Last week the NPR staff discussed annuities and some things you should look out for when considering the investment in your future. In “Annuities Explained: The Choices and Red Flags,” they got some of their information from Kiplinger’s Kimberly Lankford. While she certainly isn’t a big supporter of annuities, she gives good basic information and tells you what to consider before making your purchase. Due to the fact that insurance companies and others who sell annuities make $200 billion of annuity sales each year, there are bad business practices out there. But the majority of annuity sales help consumers create a private pension that will finance their retirement with savings from 401k and other vehicles.
With choices between immediate and deferred, fixed and variable, and everything in between, you need to make sure that you understand your annuity product before making a purchase. Get a recommendation for a reputable financial advisor specializing in annuities or find one on our website. Young Baby Boomers helping older parents and older Baby Boomers in retirement are often targeted by those selling annuities. They aren’t all bad, just make sure you read about your annuity and ask questions when you have them. Some of the things that Ms. Lankford warns about are valid concerns that you should definitely understand before getting into a contract.
Surrender fees are there so that you leave your money in the annuity for a certain period of time. Don’t take money out of your annuity before the surrender period is up because the fees you will pay are not worthwhile. Have other money saved that you can easily access if you need money right away. Elderly people buying an annuity need to make sure that any surrender period expires well before they will need their annuity payments. While switching to another annuity with different benefits is often a good idea, don’t work with a salesperson trying to “churn” your annuity just so that they get more commission. This won’t be a concern once you find a reputable person to work with.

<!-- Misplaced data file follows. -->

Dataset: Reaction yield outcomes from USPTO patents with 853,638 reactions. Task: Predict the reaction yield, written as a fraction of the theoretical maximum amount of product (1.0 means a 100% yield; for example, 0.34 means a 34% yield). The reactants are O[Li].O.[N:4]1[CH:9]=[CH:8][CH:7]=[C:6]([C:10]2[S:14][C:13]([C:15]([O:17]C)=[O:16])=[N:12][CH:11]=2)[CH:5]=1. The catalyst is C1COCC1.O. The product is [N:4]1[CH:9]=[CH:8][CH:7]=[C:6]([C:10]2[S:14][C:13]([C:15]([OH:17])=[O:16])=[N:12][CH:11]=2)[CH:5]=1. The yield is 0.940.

We’ve written recently about all of the companies looking to buy back the guarantees on old annuities so that they won’t have to lose money. This is likely not a good deal for the investor, but if you are looking to get out of an annuity then it might be worth it to you. Seniors who own old annuities are probably better off keeping their guarantees. Finally, annuities are often associated with “free lunch” seminars. Unfortunately, these are typically run by sales teams who are pushy and want to sell annuities regardless of their match to the consumer. While you will probably get good basic information about annuities, it’s usually not a good place to actually make a purchase. Do your own due diligence when it comes to annuities and make sure you are working with someone keeping your interests and needs at the top of their mind.
Written by Rachel Summit